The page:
Covid-19 and MSSP community in Pakistan

I would just like to start by saying that the situation in Pakistan is very similar to all other countries at the moment. Keep in mind that in Pakistan there are 200 million people. And the country is big – it’s twice the size of Germany.

The confirmed number of covid-19 cases so far is just over 4000 which is a small percentage of the total population. However, if the cases continue to increase, the situation would be disastrous as families here are numerous and three to four families (brothers and their families) live together in small houses. That frequently means about 30 to 40 people living in five or six rooms. You can imagine what will happen if one of them gets infected.

So at the moment the country is in lockdown. Most shops are not open and people have no work – like the rest of the world. However, the poor people, who make up the greater part of the population, depend on daily wages. They spend practically all that they earn with little or nothing saved for unforeseen circumstances.

So a normal family may survive for just a few days without work. They would then start going into debt simply to have enough to eat. As debts pile up, shopkeepers will start to refuse credit. Within a matter of 4 weeks, the family would be staring starvation in the face.  

As a community, our first project to help the poor in these times consisted in opening our school and using our computers to apply for government aid. The Government has initiated a scheme to provide a small amount of money directly to each family living on daily wages. We made it easy and possible for the poor in our area to apply by processing there applications for them. Thousands came to apply.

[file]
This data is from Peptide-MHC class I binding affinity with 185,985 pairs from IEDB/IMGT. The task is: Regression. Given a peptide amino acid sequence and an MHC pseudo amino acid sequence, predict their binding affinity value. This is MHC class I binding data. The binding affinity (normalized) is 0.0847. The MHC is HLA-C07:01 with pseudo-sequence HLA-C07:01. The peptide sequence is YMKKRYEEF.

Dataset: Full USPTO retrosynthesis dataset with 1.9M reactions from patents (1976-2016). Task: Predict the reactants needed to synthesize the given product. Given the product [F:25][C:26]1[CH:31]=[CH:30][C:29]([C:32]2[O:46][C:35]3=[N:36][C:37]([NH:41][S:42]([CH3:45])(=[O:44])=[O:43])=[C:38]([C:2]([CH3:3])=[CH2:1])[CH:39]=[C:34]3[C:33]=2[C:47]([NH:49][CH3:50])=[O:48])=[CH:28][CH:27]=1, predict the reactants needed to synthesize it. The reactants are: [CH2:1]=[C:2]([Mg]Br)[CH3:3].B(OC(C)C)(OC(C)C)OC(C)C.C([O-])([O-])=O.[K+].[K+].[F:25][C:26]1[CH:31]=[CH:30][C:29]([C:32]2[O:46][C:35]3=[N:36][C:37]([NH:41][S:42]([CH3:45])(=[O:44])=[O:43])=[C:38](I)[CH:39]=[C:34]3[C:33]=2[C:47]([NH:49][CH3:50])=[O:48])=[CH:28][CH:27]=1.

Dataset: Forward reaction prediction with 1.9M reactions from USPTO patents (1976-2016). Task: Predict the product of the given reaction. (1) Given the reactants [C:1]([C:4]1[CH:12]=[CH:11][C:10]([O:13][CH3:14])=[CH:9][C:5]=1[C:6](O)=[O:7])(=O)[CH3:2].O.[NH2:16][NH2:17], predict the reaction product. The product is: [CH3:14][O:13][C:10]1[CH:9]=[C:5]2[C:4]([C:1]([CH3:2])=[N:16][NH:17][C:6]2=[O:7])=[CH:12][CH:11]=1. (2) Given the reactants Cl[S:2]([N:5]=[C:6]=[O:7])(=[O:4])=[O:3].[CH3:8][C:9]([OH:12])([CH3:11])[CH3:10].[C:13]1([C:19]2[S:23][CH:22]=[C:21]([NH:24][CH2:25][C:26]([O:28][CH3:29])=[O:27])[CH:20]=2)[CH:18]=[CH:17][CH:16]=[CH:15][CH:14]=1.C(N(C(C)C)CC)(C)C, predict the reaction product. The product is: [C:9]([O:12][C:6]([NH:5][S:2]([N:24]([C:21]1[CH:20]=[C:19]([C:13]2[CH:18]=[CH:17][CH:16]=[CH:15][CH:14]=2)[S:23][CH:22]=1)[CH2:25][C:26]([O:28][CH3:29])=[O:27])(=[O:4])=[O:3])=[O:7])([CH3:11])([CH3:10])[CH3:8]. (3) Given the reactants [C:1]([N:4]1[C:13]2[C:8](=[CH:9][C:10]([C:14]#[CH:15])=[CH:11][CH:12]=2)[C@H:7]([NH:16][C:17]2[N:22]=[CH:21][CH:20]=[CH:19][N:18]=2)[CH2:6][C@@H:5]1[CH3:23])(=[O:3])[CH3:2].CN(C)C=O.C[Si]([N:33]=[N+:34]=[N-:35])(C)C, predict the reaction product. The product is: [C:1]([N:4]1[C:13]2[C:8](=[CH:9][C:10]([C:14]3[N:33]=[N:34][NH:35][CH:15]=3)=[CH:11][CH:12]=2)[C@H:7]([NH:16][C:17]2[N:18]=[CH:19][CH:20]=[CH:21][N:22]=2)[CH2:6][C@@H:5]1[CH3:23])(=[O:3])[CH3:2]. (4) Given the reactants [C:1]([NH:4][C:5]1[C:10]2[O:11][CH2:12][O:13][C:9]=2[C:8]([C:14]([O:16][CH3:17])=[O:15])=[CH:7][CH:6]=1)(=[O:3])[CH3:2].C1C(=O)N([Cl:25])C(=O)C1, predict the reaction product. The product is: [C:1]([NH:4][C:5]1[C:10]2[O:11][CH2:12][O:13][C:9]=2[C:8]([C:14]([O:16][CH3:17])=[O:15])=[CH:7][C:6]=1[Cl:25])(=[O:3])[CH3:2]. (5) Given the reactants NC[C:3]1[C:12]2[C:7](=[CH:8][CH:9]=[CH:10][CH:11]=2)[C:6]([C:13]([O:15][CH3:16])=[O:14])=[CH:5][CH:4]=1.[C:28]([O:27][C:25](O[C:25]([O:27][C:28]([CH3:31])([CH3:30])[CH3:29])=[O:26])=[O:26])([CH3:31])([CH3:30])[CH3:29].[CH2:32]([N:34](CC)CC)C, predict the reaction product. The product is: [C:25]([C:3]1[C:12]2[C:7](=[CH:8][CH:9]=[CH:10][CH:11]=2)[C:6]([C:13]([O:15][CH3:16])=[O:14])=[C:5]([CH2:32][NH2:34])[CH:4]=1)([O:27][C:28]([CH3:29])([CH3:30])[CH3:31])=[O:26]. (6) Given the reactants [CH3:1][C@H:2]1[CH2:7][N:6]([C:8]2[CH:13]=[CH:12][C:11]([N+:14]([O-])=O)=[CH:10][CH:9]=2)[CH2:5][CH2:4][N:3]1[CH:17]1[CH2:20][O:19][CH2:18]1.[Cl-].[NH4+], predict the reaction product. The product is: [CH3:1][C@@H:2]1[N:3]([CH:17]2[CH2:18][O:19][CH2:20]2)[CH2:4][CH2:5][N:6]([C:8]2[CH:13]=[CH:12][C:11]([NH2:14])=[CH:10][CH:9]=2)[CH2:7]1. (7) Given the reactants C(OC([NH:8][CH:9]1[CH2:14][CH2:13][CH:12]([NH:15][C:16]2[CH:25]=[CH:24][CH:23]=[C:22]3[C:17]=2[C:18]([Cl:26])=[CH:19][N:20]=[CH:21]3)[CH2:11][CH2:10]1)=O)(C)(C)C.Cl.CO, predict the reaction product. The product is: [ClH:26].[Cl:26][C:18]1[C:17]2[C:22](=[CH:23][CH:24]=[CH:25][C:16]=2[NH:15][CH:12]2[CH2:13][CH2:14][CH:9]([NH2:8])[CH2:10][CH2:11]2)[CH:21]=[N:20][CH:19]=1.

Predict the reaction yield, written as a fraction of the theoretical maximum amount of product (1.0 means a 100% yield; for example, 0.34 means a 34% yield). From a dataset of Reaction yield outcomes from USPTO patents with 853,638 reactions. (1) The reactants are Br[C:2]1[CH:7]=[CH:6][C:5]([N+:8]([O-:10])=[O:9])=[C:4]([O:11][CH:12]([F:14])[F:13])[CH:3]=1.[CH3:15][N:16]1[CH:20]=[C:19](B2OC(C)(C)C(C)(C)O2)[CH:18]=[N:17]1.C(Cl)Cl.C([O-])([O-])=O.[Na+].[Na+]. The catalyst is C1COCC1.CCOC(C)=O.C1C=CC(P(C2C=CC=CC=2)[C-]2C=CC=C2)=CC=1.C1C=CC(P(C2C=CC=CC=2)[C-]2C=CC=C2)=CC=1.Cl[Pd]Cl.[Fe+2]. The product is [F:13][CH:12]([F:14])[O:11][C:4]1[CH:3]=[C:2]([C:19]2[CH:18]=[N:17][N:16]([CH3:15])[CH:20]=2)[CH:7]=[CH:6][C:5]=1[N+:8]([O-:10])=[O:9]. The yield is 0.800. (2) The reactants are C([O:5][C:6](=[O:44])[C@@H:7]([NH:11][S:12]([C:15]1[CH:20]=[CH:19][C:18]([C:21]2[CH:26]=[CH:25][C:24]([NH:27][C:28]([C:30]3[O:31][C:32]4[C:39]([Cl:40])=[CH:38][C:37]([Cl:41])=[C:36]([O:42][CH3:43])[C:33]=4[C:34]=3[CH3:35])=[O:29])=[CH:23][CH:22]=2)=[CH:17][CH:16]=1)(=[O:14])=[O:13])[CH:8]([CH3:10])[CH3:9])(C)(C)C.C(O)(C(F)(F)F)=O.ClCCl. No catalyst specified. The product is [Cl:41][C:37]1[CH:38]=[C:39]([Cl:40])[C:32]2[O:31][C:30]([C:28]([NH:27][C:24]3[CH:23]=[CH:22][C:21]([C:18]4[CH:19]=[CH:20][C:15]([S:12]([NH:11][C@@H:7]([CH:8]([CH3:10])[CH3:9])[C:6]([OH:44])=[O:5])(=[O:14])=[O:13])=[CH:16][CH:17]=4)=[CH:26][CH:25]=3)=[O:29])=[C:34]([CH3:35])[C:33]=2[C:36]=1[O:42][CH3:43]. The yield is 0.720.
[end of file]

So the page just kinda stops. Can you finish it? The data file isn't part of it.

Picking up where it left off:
Fr Gerard took some pictures and I put them on Facebook. Immediately people asked me how they could help. The only way I could think of was by using my Revolut visa to send donations. I know a lot of people use it in Malta so I suggested that they send money through it. I thought some people might help.

The response was astonishing, which is what usually happens when you ask Maltese people to help. Many helped, and in 24 hours I collected more than €10, 000. In 48 hours the donations were over €22,000. Now the amount is over €27,000. Amazing.

We’re going out every day to buy food from supermarkets. Some items, like wheat and oil, are rationed. So we go to different places to buy and then return to the house to assemble food packets for each family. Our catechists then deliver the parcels to those families who have been hit the hardest by the lockdown. They know the situation of the families in their area and can do this without attracting attention.

I’m overwhelmed by all this. This was just a small appeal on Facebook, nothing big, but the response was enormous. I’m so grateful.

One last thought, if you permit me. Easter week is going to be celebrated in the community. At the moment, we’re two priests here and two students. Some other people that work in the house might join us but that’s the simple way most of us are going to celebrate our biggest feast this year.

But, this year can teach us that God’s presence is not limited to one way of worshiping or one place – not limited to liturgy and the church. We have always known this but this year the pandemic is forcing us to live what we know.

God decided to take on our humanity so as to share in our sufferings. This year we should understand this better. He is in the suffering of all humanity. He suffered physically only once on the cross but he perpetuates this all the time in us. However, if we have faith we might also see his resurrection in many different ways.

Best of all, this year we can see Easter in the way people help each other and alleviate the suffering of others in different ways. The smiles and the relief in people’s eyes when they see the food – that is truly a sign of the Resurrection in them.

Fr Karm Debattista is a Maltese MSSP missionary currently based in our community in Pakistan.

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